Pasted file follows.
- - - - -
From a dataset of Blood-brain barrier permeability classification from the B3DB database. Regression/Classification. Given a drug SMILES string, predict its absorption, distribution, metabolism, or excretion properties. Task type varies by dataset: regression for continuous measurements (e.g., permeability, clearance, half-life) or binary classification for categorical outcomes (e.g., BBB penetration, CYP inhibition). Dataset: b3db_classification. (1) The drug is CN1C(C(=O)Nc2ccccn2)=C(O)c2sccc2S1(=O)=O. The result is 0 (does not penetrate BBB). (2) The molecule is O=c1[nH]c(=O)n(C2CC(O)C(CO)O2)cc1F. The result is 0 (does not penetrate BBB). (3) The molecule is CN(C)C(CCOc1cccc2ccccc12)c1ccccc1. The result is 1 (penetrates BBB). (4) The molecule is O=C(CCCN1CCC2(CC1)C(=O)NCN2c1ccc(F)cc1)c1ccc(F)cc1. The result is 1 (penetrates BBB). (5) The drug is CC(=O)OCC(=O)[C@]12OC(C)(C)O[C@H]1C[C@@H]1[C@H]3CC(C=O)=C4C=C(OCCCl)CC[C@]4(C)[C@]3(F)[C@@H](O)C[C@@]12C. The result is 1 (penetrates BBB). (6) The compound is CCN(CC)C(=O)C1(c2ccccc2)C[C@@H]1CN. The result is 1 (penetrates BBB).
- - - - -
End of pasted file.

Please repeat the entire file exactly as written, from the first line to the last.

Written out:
From a dataset of Blood-brain barrier permeability classification from the B3DB database. Regression/Classification. Given a drug SMILES string, predict its absorption, distribution, metabolism, or excretion properties. Task type varies by dataset: regression for continuous measurements (e.g., permeability, clearance, half-life) or binary classification for categorical outcomes (e.g., BBB penetration, CYP inhibition). Dataset: b3db_classification. (1) The drug is CN1C(C(=O)Nc2ccccn2)=C(O)c2sccc2S1(=O)=O. The result is 0 (does not penetrate BBB). (2) The molecule is O=c1[nH]c(=O)n(C2CC(O)C(CO)O2)cc1F. The result is 0 (does not penetrate BBB). (3) The molecule is CN(C)C(CCOc1cccc2ccccc12)c1ccccc1. The result is 1 (penetrates BBB). (4) The molecule is O=C(CCCN1CCC2(CC1)C(=O)NCN2c1ccc(F)cc1)c1ccc(F)cc1. The result is 1 (penetrates BBB). (5) The drug is CC(=O)OCC(=O)[C@]12OC(C)(C)O[C@H]1C[C@@H]1[C@H]3CC(C=O)=C4C=C(OCCCl)CC[C@]4(C)[C@]3(F)[C@@H](O)C[C@@]12C. The result is 1 (penetrates BBB). (6) The compound is CCN(CC)C(=O)C1(c2ccccc2)C[C@@H]1CN. The result is 1 (penetrates BBB).